The scent of charcoal wafts from Buchi Yakiniku barbecue restaurant, while Don Tsucchi (at the far end of Star Road's main thoroughfare) is almost as narrow as the strands of spaghetti it serves.
Record shop Rare, meanwhile, sells beautifully preserved collectors' vinyl and bootleg music DVDs.
Turn left at Don Tsucchi to find Nigiyakana Kaze, a small shop selling cakes, ramen, bath salts and more, all made by disabled people in centers around Japan; this compact store also hosts live theater events.
South of the station you'll find the covered Pearl Center arcade; during the first week of July, the local Tanabata festival sees the street adorned with striking paper lanterns, while the rest of the time it boasts gourmet spaghetti bar Meat-Ya and shops selling everything from material to tea, vintage toys to videogames.
Asagaya Station, Chuo Line
4. Shoto, Shibuya Ward
Though barely minutes from the action of Shibuya, Shoto is nonetheless a relatively unexplored neighborhood that is home to several delicious destinations. That's right: Shoto is all about the food.
Take Shinsen Station's North Exit and muddle your way north for five minutes, till you hit a main road; or approach the same street from Shibuya, turning left off Bunkamura-Dori when you reach Don Quijote and Tokyu department store.
From the Shinsen end, the first and most fun eatery you'll come across is Junkadelic Jalopy! This tiny and self-exclaimed branch of the Junkadelic chain serves gorgeous Tex-Mex grub in a laid-back tumbledown shack --- very bohemian.
Behind the main street lies Arossa, an Australian wine bar and grill twinned with a New Zealand-style branch in Ginza. The wine menu is extensive and varied, there's plenty of fresh cheese, and the grilled crocodile is worth getting your teeth into.
Back on the main thoroughfare, Ivy-covered eatery Galettoria serves, unsurprisingly, French galette pancakes, which come loaded with organic fillings.
Shinsen Station, Inokashira Line
5. Minowabashi, Taito Ward
Locals bring color and a friendly feel to the arcade in Minowabashi. The Arakawa Line tram is a dinky one-carriage conveyance that trundles from Waseda in northwest Tokyo to Minowabashi in the east with a "ding-ding" as it departs, for a flat rate of $1.40 (¥160) for adults and $0.70 (¥80) for concessions.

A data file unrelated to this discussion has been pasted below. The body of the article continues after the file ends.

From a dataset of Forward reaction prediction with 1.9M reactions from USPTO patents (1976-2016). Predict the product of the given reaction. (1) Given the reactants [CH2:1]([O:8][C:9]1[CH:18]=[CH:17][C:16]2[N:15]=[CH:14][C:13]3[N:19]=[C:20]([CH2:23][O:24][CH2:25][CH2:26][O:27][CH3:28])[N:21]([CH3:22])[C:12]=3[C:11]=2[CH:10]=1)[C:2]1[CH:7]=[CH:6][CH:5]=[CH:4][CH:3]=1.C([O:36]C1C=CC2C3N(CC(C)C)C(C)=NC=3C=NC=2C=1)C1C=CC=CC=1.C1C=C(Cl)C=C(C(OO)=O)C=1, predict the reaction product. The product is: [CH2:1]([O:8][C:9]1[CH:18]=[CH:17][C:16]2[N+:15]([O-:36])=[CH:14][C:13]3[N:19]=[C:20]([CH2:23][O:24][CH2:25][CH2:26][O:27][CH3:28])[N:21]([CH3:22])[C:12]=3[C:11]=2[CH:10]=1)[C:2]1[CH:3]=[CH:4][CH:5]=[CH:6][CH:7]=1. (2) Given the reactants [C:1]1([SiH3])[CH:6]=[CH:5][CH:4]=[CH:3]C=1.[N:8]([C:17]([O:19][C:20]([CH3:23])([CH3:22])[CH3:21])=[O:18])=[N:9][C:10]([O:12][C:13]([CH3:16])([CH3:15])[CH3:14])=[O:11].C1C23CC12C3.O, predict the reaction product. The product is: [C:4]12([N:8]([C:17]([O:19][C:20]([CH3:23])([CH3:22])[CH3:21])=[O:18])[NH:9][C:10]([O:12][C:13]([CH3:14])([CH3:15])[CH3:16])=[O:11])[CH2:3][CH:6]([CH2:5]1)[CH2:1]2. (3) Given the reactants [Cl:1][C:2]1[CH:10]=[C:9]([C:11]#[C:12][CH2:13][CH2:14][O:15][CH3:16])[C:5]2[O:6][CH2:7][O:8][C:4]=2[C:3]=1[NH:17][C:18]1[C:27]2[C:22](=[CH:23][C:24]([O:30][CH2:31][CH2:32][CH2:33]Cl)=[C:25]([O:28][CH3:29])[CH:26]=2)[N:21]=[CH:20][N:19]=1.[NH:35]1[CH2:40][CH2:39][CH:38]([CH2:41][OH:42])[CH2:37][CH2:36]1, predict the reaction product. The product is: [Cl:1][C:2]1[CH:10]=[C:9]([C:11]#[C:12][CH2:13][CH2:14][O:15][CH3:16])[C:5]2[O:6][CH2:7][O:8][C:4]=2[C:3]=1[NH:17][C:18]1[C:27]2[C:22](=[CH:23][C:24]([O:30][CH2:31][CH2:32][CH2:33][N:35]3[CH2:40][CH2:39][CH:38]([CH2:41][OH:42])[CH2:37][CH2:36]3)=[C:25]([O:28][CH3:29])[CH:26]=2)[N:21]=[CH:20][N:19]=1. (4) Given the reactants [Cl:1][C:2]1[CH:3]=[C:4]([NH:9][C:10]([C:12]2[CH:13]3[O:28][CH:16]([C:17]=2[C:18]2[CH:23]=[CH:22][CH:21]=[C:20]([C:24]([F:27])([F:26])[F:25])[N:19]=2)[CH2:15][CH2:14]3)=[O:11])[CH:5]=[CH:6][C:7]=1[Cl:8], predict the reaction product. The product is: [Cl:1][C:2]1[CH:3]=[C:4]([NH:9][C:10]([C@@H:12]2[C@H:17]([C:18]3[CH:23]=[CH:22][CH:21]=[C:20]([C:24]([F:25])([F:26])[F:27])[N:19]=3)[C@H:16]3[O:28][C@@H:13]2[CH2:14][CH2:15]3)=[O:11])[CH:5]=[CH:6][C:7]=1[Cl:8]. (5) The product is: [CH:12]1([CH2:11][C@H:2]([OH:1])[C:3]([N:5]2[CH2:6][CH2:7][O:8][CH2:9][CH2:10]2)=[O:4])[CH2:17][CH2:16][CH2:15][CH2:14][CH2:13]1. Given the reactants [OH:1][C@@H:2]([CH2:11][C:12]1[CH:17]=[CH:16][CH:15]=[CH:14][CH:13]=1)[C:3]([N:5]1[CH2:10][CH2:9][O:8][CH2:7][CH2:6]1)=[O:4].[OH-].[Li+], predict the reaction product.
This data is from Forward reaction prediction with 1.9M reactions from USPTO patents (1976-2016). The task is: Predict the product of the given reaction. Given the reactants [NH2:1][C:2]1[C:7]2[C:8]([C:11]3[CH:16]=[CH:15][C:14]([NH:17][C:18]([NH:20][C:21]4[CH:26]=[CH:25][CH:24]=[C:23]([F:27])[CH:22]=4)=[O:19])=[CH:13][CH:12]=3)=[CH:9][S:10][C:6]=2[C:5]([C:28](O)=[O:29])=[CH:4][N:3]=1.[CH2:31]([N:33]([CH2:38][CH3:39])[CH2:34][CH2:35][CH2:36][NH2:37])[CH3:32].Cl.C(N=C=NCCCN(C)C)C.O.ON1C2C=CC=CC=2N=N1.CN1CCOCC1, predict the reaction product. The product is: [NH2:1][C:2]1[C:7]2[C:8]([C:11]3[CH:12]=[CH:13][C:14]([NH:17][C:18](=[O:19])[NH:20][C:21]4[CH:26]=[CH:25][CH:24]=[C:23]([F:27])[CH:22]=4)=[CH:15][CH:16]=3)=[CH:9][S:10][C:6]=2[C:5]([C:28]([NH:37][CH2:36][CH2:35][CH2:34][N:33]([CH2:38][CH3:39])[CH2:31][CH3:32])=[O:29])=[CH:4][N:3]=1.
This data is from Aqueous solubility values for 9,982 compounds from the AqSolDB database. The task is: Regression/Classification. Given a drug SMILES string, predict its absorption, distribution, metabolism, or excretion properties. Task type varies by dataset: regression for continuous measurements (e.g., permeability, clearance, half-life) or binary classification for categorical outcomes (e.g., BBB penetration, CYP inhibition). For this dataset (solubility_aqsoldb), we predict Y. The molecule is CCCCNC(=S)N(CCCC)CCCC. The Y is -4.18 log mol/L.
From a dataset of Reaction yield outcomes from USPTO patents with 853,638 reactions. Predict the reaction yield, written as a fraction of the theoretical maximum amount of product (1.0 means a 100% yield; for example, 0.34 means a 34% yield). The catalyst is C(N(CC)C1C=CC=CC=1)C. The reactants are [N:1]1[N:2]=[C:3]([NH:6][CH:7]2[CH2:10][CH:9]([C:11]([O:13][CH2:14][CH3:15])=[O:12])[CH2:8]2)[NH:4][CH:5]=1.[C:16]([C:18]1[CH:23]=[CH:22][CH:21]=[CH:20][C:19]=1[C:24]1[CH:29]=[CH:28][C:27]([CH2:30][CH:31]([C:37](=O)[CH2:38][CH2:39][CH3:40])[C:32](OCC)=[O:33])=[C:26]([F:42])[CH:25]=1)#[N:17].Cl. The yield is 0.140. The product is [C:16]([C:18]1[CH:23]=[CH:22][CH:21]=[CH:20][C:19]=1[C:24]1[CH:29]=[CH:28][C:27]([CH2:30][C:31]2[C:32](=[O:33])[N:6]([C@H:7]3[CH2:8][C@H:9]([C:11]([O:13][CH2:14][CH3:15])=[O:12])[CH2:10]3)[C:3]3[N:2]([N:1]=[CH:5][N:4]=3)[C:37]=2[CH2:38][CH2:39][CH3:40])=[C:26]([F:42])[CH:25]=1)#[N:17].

Fittingly, Minowabashi Station is not much of a station at all; more a pair of outdoor alighting and boarding points set around a quaint square speckled with rose beds, Showa Era advertisement posters, plenty of pigeons and a handy bilingual map.
Head through the wooden archway and go straight to the main road, Nikko Kaido, established in 1617 as one of the five routes of Edo.
Cross over and you'll see Sound In Mitsui, a music store run by a family since the 1920s that stocks both pop CDs and musical instruments; the real treasure trove is a comprehensive selection of enka (ballads) albums that are even available on cassette, with a set of magnifying glasses for older customers to browse with.
Heading north, Nikko Kaido leads all the way to Senju Bridge, rebuilt in 1921 to replace the 1594 construct that was the first ever to bridge the Sumida River.
The street is also lined with temples and shrines, each with its own cemetery; the most striking of these structures is Entsuji Temple, whose collection of unusual statues includes a vast effigy of Kannon, the Buddhist goddess of compassion, mounted on the roof.
One block north from Minowabashi Station, running eastwards parallel to the tramline, the covered Joyful Minowa Shopping Street should be your final stop.
Stock up on everything from fresh produce to traditional Japanese sweets, tools to stationery; rice specialist Minoriya sells grains from around Japan, polished while you wait or simply sold unrefined for extra health value. And if all that walking has exhausted you, the public bath midway down the street will soak it up in no time.
Minowabashi, Arakawa Line
Editor's note: This article was previously published in 2011. It was reformatted, updated and republished in 2017.